They must have been ten hours or more into the long trip, judging by the parents’ expressions. Still, at no point did anyone raise their voices, curse in French, yank anyone’s arm, or otherwise get stern with them. They didn’t need to. Again, their sense of teamwork was palpable, and at one point I observed the dad holding his smallest son in one hand while putting a shoe on another sleeping boy while the mother gently rubbed the back of the oldest, saying (again, no translation needed), “wake up, my love, we’re here. Come on, time to get ready…” When he woke was the closest any of them came to showing any crankiness, and I could tell it was because he could not see where his father and brother were – in the seat behind him, out of view.
His father peeked between the seats, still securing the shoe and rubbing the baby’s back, said a few funny words. The tension drained from the older boy and he let his mom put his coat on, rubbed his eyes, and settled in for landing.
I did offer to help them once we landed – how could you not, with Dad’s arms full of baby and Mom trying to herd her two oldest – by getting some of their overhead stuff down for them, but once they had a good grip on everything and everyone they were fine. Tired, ready to be wherever it was they were going, but otherwise and overall, just fine.
Off the plane, to the parking lot – where I’d forgotten I’d found a really close parking spot – practically right outside of the sliding doors of the terminal – and onto the highway for the 45 minute ride to my daughter and home.
I made it in 30 minutes. Almost no traffic, even though it still technically should have been the tail-end of Atlanta rush hour.
My girl had stayed with my parents, who live close to us. When I got there I got an even better surprise – which at this point didn’t surprise me at all.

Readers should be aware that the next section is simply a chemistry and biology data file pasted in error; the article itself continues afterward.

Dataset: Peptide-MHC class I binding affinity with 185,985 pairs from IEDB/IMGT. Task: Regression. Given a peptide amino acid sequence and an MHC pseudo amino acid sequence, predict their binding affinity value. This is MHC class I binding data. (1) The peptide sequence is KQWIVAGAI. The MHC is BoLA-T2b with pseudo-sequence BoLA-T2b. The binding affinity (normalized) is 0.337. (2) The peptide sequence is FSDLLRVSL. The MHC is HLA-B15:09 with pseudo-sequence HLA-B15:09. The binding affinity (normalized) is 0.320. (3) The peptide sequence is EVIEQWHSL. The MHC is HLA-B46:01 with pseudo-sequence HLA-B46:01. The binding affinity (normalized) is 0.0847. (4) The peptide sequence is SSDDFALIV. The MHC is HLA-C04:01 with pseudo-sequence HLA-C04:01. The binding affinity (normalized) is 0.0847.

“Why don’t we go out to dinner?”
So as I sat in one of our favorite places for dinner, at the other end of the day, with my parents and my daughter, still early enough in the day that I knew we’d all get a good night’s sleep that night, I told them about some of the highlights of my day. Not all of them – I didn’t realize how many there truly were until I stopped and thought about them all – but the various families I saw, and the guys in line at the Philly airport, and almost missing the train, for sure.
How could so many things, for once (it seemed), all go so RIGHT instead of so wrong?
The closest thing I can compare it to is when Harry Potter drank the Felix Felicis potion in The Half-blood Prince. He couldn’t explain it, he just felt really, really good, and every decision he made – big or small – even the ones that seemed to make no sense or that ran counter to whatever it was he was trying to do – just worked out for the best.
That’s the kind of day I had, too.
It felt like I was riding just behind a bow-wave of positivity, of good luck, good vibes, sunshine and happiness, whatever you want to call it, and that I knew it – I recognized that things were not only going right, but that they’d continue to do so for as long as I could ride that wave.
I told my daughter later that one of the best things about that very good day was that I recognized about halfway through that it was happening. Not what was happening, just that something special was going on, and I acknowledged that fact. I was aware, and even observing these vignettes showing how good things can be I knew I was observing them, and that they were rare, and that not everyone is lucky enough to know when such rare occurrences are, in fact, occurring. I think – just speculating, here – that noticing that what was happening, was really happening, made it more likely that it would continue to happen.
But I was more than just a passive observer. At several key points in the day, when in all likelihood I would have otherwise stayed silent and gone about the day’s business, I chose instead to interact with someone. Whether by saving me time at lunch (“Don’t get off at that first stop…”) or helping me find the train station, the near-perfect day I had could have been knocked off its rails at any of a hundred different points – but it wasn’t. Something kept it running true, and sometimes that something was me.
Before I start sounding all Zen and the Art of Noticing What’s Noticeable, I’ll wrap this up by saying that it was a truly special day, one that I feel lucky to have been a part of, and even luckier to have noticed, partially understood, and totally appreciated.
Can’t wait for the next one.
I really did like the way that horn sounded.